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ICD - preventing Inner Ear DCS

Discussion in 'Technical Diving Specialties' started by Miyaru, Dec 4, 2017.

  1. Miyaru

    Miyaru Tech Instructor

    # of Dives: 2,500 - 4,999
    Location: EU
    In an earlier thread, ICD came up as a decompression risk. ICD is basically a description of physical facts which play a role when you change breathing mixes. Dr. Simon Mitchell explained in this post how ICD can lead to IEDCS when going from a high helium mix (heliox/trimix) to a high nitrogen mix, using OC but the same applies when you have to bail-out from CC at depth.

    Two strategies or rules-of-thumb to minimize IEDCS are to
    1. keep the rise of ppN2 within 0.5bar
    2. keep the change of He:N2 within a ratio of 1:5.
    However, there must be more to it. Depth and time are not taken into consideration looking at these two strategies.

    Sheck Exley described his approach to prevent an ICD hit by taking 1 breath from his decogas, followed by 2 breaths of backgas, then 2 breaths of decogas followed by 1 breath of backgas and then breathing decogas. No vertigo, no vomiting, not narced.
    Let's say that's a timespan of half a minute in which the partial pressures of all inert gasses in your lungs are more gradually changing than from one breath to the next. Is half a minute enough to prevent exceeding the critical supersaturation of the endolymph and the surrounding sensitive functional inner ear tissue?

    Course material from agencies don't say much on preventing ICD either. It's limited to describing the mechanism that can lead to IEDCS and the two prevention stategies.
    One organization ignores the ICD risks by stating that the use of standard gasses excludes this. Which I don't really understand since a change from standard gas 10/70 to standard gas 15/55 exceeds the limits from both strategies.

    My experience sofar is all above 100m/330ft, but before passing that depth I want to know how to minimize the risks. There must be loads of succesful deco strategies from those depths and I'd like to better understand these upfront. So educate me from your experience!
    • When do the risks kick in?
    • After how much bottomtime at what depth is the risk becoming an issue?
    • For how much time after a switch is there an IEDCS risk?
    • From what depth can you exceed the limits set by the mentioned strategies?
  2. TrimixToo

    TrimixToo Regular of the Pub

    # of Dives: 200 - 499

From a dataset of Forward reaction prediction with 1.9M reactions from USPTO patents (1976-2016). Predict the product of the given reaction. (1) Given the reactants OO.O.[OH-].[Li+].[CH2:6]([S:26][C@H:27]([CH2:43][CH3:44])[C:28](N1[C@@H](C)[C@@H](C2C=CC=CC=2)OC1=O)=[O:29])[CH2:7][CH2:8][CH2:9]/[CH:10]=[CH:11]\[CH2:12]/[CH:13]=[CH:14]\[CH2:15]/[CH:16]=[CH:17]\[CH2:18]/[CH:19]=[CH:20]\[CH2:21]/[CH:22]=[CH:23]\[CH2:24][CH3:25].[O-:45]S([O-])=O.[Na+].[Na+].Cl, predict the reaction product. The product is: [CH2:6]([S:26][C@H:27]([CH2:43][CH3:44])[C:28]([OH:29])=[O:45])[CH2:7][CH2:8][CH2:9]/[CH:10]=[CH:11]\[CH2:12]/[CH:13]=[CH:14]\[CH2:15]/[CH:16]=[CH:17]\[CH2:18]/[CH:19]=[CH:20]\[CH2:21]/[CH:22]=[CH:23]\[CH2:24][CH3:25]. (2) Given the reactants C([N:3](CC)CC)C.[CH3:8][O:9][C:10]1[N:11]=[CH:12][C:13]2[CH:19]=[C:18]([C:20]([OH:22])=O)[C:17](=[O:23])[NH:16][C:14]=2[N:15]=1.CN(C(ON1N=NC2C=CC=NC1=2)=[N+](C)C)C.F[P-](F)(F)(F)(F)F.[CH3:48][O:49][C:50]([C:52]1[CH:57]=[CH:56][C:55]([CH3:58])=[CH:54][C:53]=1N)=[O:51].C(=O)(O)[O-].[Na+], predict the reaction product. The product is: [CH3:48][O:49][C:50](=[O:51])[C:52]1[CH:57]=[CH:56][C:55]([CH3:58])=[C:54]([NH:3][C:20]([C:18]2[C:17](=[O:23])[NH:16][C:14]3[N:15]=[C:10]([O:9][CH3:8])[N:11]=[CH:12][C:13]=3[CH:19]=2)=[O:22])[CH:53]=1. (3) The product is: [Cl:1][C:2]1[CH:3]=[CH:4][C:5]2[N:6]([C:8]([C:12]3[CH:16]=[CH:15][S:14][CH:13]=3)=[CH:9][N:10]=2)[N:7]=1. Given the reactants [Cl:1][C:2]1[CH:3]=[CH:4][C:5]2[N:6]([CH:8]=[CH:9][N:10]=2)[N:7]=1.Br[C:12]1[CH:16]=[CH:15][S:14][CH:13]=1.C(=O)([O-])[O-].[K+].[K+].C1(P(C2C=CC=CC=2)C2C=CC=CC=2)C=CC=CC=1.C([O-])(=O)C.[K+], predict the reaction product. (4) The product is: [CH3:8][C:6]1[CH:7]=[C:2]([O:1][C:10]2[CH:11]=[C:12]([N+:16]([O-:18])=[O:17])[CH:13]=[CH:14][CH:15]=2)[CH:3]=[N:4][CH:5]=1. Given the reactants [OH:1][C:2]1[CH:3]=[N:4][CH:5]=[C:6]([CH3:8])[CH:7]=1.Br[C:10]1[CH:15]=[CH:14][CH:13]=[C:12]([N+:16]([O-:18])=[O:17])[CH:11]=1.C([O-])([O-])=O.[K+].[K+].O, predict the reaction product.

Location: New York State
    After a lot of reading about this several years ago, I adopted the very conservative strategy of planning gasses for deco that always have both decreasing PPN2 and PPHe.
  3. elmo

    elmo DIR Practitioner

    # of Dives: 200 - 499
    Location: Melbourne
    This is an interesting topic. You mentioned in the other thread that Simon Mitchell was referring to research ~4 years ago and you were interested in more current information. As little as my understanding of the topic may be, 4 years ago is pretty current when it comes to decompression theory and I think that is about bleeding edge of the research (but far from precise). I am not aware of any work more recent than that by Mitchell and Doolette. Certainly not Sheck Exley or the rules of thumb referred to.
  4. w3dge

    w3dge Nassau Grouper

    # of Dives: 200 - 499
    Location: South Wales, UK
    I'd be interested in the outcome of this also. I've been taught about theory of ICD, and the mitigation strategies, but I'm left wondering about exactly when it becomes a risk factor.

    Is it something to consider on all normoxic trimix dives? Only ones pushing limits? Or does it really become a factor when using hypoxic mixtures. Obviously tissue supersaturation has a huge impact here, so my initial gut feeling is that 'smaller' dives have less of a risk factor.
  5. Germie

    Germie Cave Instructor

    # of Dives: 1,000 - 2,499
    Location: Netherlands
    There is another theory and that is that it does not happen shallower than 60m as maximum depth. But of course the bottomtime is important. Ander never is stated when and where the problems will arise.
    The 1:5 rule is most used.
    Some divers state if you use the standardgases no icd risks. But standardgases are not always the best choice in decotime/strategies.
    A lot is unknown.
    If you use Multideco as planner there is a nice graphic option to see the PN2, PHe and PO2 differences after a gasswitch. It is just an illustration, but it shows the same things as in Mitchells picture.
  6. 100days-a-year

    100days-a-year Solo Diver

    # of Dives: 5,000 - ∞
    Location: NE Florida
    I'm not sure inner ear DCS is as easy to predict as some would think.No one I know that' had it got it diving deep or with gas switches and all were on easy dives with no ascent speed issues.
    I'd be interested to see some documentation on how prevalent it is.
  7. Miyaru

    Miyaru Tech Instructor

    # of Dives: 2,500 - 4,999
    Location: EU
    I was actually referring to the fact that Dr. Mitchell's post was a copy/paste from 2013. It's a very good explanation of what happens in the inner ear tissue during a gas switch. But it doesn't say when the conditions for this to happen are met.